For students and professionals seeking to build math and analysis proficiency, the Math for Data Science post-baccalaureate certificate program is designed to strengthen their quantitative background for graduate school or to enhance their data analysis skills for their careers. Consisting of courses in applied mathematics, statistics, and calculus, the program provides students with a quantitative foundation for data analysis—a critical skillset that is applicable to a wide range of industries.

Math for Data Science is a hybrid program, with courses available online and on campus. MATH 220-A, MATH 220-B, and STAT 202-DL are offered online in certain academic terms. See Math for Data Science schedule for details.

Students who do not have a recent academic math background are encouraged to start with MATH 202, and/or complete MATH 101 College Algebra prior to enrolling in MATH 220-A. See the full academic year course schedule for details.

Math for Data Science Tuition

Post-baccalaureate students at Northwestern's School of Professional Studies pay per course. For more information about financial obligations and tuition, please visit the Tuition page.

Admission for Math for Data Science

In addition to completing an online application, you'll also need to submit a few supplemental materials. A list of requirements for admission including application deadlines and tips on how to apply can be found at the Admission page.

Math for Data Science Registration Information

Whether you're a first-time registrant or current and returning student, all students register using our online student registration and records systems. Important information about registering for courses at SPS, including registration timelines and adding or dropping courses in which you are already enrolled, can be found on the Registration Information page.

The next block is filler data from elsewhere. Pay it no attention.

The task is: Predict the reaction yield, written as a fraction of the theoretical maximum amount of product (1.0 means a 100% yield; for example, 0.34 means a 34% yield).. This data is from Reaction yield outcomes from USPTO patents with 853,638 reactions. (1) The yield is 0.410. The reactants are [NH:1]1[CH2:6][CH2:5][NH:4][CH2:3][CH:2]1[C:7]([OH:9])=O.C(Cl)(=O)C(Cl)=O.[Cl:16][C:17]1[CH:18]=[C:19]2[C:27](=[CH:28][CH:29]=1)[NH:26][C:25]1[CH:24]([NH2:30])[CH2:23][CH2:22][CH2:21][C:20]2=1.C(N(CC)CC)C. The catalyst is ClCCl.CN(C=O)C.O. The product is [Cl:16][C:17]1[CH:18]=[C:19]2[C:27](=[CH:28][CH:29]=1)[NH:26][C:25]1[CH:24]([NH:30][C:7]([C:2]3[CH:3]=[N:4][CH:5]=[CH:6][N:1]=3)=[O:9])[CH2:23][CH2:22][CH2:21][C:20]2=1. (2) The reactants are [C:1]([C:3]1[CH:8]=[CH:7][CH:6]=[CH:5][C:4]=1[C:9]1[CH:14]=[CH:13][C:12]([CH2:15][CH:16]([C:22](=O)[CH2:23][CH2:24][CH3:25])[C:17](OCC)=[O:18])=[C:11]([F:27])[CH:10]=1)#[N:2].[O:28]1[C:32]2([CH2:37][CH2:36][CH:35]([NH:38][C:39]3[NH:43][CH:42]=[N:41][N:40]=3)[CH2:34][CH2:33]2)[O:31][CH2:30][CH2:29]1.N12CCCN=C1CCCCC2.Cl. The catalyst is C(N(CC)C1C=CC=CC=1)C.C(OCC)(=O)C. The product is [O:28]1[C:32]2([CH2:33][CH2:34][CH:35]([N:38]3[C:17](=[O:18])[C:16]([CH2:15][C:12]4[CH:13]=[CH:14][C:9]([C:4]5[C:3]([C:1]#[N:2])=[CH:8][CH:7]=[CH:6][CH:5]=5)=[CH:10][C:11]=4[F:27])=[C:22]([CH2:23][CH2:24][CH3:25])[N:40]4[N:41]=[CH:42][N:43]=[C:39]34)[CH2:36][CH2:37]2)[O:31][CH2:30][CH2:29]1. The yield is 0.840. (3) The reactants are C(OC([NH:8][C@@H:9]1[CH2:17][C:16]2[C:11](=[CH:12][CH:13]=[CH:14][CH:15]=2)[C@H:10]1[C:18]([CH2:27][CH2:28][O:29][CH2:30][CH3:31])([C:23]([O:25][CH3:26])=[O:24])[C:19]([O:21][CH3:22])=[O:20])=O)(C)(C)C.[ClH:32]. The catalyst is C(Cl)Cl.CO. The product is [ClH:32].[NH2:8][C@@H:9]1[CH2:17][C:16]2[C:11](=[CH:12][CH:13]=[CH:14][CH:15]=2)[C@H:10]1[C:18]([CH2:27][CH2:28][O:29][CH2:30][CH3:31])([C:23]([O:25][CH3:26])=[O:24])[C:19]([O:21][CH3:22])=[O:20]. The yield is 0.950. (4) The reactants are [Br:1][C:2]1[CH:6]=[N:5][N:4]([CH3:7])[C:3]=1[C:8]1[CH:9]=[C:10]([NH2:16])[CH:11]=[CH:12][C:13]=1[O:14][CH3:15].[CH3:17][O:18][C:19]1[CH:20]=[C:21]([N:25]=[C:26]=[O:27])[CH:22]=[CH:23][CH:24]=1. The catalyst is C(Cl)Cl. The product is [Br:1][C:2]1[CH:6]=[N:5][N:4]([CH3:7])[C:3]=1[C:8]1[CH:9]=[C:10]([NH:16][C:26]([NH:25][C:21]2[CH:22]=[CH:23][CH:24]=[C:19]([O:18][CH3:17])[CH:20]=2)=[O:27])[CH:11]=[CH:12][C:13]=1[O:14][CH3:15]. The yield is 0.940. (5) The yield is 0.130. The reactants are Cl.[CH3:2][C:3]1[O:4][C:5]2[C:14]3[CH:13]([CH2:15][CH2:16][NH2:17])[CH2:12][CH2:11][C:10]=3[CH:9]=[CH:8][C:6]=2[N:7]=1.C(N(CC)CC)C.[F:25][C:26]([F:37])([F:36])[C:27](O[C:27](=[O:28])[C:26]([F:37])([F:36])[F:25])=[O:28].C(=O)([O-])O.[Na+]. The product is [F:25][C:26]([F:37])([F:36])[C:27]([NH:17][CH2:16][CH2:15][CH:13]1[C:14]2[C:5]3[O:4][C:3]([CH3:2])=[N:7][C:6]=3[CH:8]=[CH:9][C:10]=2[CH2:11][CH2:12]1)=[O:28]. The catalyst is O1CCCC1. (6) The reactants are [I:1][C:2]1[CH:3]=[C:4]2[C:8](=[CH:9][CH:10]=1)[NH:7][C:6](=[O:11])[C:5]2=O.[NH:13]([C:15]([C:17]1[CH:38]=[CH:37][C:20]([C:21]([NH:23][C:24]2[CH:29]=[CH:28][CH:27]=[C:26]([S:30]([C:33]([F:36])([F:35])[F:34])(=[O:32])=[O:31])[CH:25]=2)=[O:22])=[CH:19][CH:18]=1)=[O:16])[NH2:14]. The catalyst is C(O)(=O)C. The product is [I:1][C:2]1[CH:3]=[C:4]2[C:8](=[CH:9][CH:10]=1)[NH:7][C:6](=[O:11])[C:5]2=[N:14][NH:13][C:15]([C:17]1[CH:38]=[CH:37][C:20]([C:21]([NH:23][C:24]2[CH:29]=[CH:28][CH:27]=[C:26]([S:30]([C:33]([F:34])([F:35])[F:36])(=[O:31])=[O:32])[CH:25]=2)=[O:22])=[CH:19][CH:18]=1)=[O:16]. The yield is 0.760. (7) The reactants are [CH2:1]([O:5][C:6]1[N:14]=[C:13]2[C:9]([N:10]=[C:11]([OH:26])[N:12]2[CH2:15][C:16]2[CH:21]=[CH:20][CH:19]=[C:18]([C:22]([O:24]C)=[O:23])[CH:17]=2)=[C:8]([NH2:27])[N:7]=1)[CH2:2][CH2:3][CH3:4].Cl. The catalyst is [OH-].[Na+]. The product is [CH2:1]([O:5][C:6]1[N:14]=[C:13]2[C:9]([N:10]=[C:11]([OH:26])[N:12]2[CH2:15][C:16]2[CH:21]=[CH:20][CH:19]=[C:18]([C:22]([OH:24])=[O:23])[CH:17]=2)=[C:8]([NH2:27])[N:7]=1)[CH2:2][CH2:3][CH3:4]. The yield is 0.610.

Find out more about the Math for Data Science Program

Program Courses:

Course Detail

Finite Mathematics <> MATH 202-CN

This course provides students with some of the standard
mathematical models and techniques needed to make quantitative
decisions about "real-life" problems that arise in business,
economics, and the social sciences. It will cover a variety of
mathematical topics such as Matrix Theory, Linear Programming,
Counting Principles and Probability, and other topics as time
permits. At the completion of the course, students should be able
to: perform operations with matrices and apply matrix methods to
solve systems of linear equations; solve a linear programming
problem by graphical methods as well as by the simplex method; know
and use various counting principles such as the Fundamental
Principle of Counting, permutation, combinations, and basic
probability. Prerequisite: none.

Single-Variable Differential Calculus <> MATH 220-A

This course covers the following: limits; differentiation;
linear approximation and related rates; extreme value theorem, mean
value theorem, and curve-sketching; optimization. This course was
formerly MATH 220-CN. Prerequisite: a solid foundation in algebra,
trigonometry, and geometry.

Single-Variable Differential Calculus <> MATH 220-A-DL

This course covers the following: limits; differentiation;
linear approximation and related rates; extreme value theorem, mean
value theorem, and curve-sketching; optimization. Through this
course students will explore, tangle with, and ultimately master